Springfield, Ill. – State Sen. Ron Sandack (R-Downers Grove) has partnered with Advocate Good Samaritan Hospital to provide free diabetes assessments for the public on Wednesday, Nov. 14, which is Diabetes Awareness Day in Illinois.
The assessments will take place from 10 a.m. to noon at the Downers Grove Park District Recreation and Fitness Center located at 4500 Belmont Road in Downers Grove.
“As a member of the Illinois Legislative Diabetes Caucus, I wanted to help spread awareness and make these assessments available in an effort to promote early detection,” Sen. Sandack. “The earlier a person is diagnosed with diabetes and receives the proper care, the better.”
Diabetes events are taking place across the state on Nov. 14, held mostly by other members of the Illinois Legislative Diabetes Caucus. Each site has partnered with local hospitals to go to community organizations, office buildings, and other local businesses to provide the assessments or screenings and education.
“We felt that people are more likely to be assessed if the assessments are convenient, fast and free,” Sen. Sandack said. “I’m pleased that Good Samaritan Hospital and I could work together to promote community wellness.”
The Centers for Disease Control and Prevention estimates that 40 percent of the population has diabetes and has not yet been diagnosed. Currently, 800,000 adults in Illinois have diabetes with care costs estimated at $7.3 billion annually.
“Good Samaritan Hospital is honored to partner with Sen. Sandack and participate in Diabetes Awareness Day,” said hospital President David Fox. “As part of the largest health care system in the state, we are committed to reducing the incidence of diabetes in our communities and helping educate about diabetes risk factors and treatment options.”
Illinois Diabetes Awareness Day was established on July 17, 2012 by Public Act 97-819 in an effort to shed light on a growing epidemic of diabetes in Illinois and the United States.
For more information on Diabetes Awareness Day, or to take the risk assessment test, visit www.ilgadiabetes.com. You can also visit the Illinois Legislative Diabetes Caucus Facebook page at www.facebook.com/Illinois-Legislative-Diabetes-Caucus.
Illinois voters headed to the polls on Nov. 6 and while most were focused on electing their candidates of choice, Sen. Sandack said this election year voters weighed in on other important issues when they cast their ballot.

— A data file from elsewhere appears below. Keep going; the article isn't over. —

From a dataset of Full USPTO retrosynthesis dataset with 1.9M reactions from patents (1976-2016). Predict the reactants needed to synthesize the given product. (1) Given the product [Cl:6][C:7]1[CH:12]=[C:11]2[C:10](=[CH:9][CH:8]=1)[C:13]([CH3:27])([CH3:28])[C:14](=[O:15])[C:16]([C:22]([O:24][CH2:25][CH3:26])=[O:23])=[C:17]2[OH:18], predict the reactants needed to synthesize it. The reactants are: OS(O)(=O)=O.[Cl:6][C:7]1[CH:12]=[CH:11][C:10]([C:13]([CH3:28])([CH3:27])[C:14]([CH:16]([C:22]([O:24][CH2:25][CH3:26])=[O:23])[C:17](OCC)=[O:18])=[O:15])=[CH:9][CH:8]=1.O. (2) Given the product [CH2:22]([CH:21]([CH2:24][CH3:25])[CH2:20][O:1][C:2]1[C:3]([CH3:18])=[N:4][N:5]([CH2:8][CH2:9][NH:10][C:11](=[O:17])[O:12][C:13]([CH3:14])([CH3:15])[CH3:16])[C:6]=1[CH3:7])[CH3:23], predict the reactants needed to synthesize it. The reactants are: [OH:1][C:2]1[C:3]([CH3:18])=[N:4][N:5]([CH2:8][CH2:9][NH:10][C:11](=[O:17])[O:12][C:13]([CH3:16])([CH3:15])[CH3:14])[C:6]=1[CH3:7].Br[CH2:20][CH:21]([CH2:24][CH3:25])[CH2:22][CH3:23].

Also this week, video gaming applications continue to pour into the Illinois Gaming Board, and one Senate Republican lawmaker is calling for an elimination of the state’s Sports Facilities Authority.
On Election Day, Illinois voters shot down a proposed amendment to the state’s Constitution that would have made it more difficult for a public body, such as the state Legislature and local governments, to increase pension benefits. If approved, the amendment would have required a three-fifths majority vote to increase someone’s pension, instead of the current simple majority vote that is now required.
However, the proposal failed to meet the two criteria that would have secured its passage. To pass, the amendment could have received either an affirmative vote from 3/5 of those who voted on the proposal, or at least 50 percent of the total votes cast in the election. Almost 5 million Illinoisans voted in the election. With 99 percent of the precincts reported, the amendment had received about 58 percent of the “yes” vote—not the 60 percent needed for passage and less than 48 percent of total ballots voted in favor of the amendment.
Though the proposal (HJRCA 49) received almost unanimous support from state lawmakers looking to make it more difficult to increase retirement benefits in the face of Illinois’ pension funding crisis, it received backlash from unlikely bedfellows. Good government groups panned the amendment as weak reform, saying a more comprehensive overhaul of the state pension system is needed. Similarly, union representatives, employees and retirees spoke out against the proposal; however, they objected to the limitations that would be placed on employees’ future contracts and, possibly, current employees’ pensions.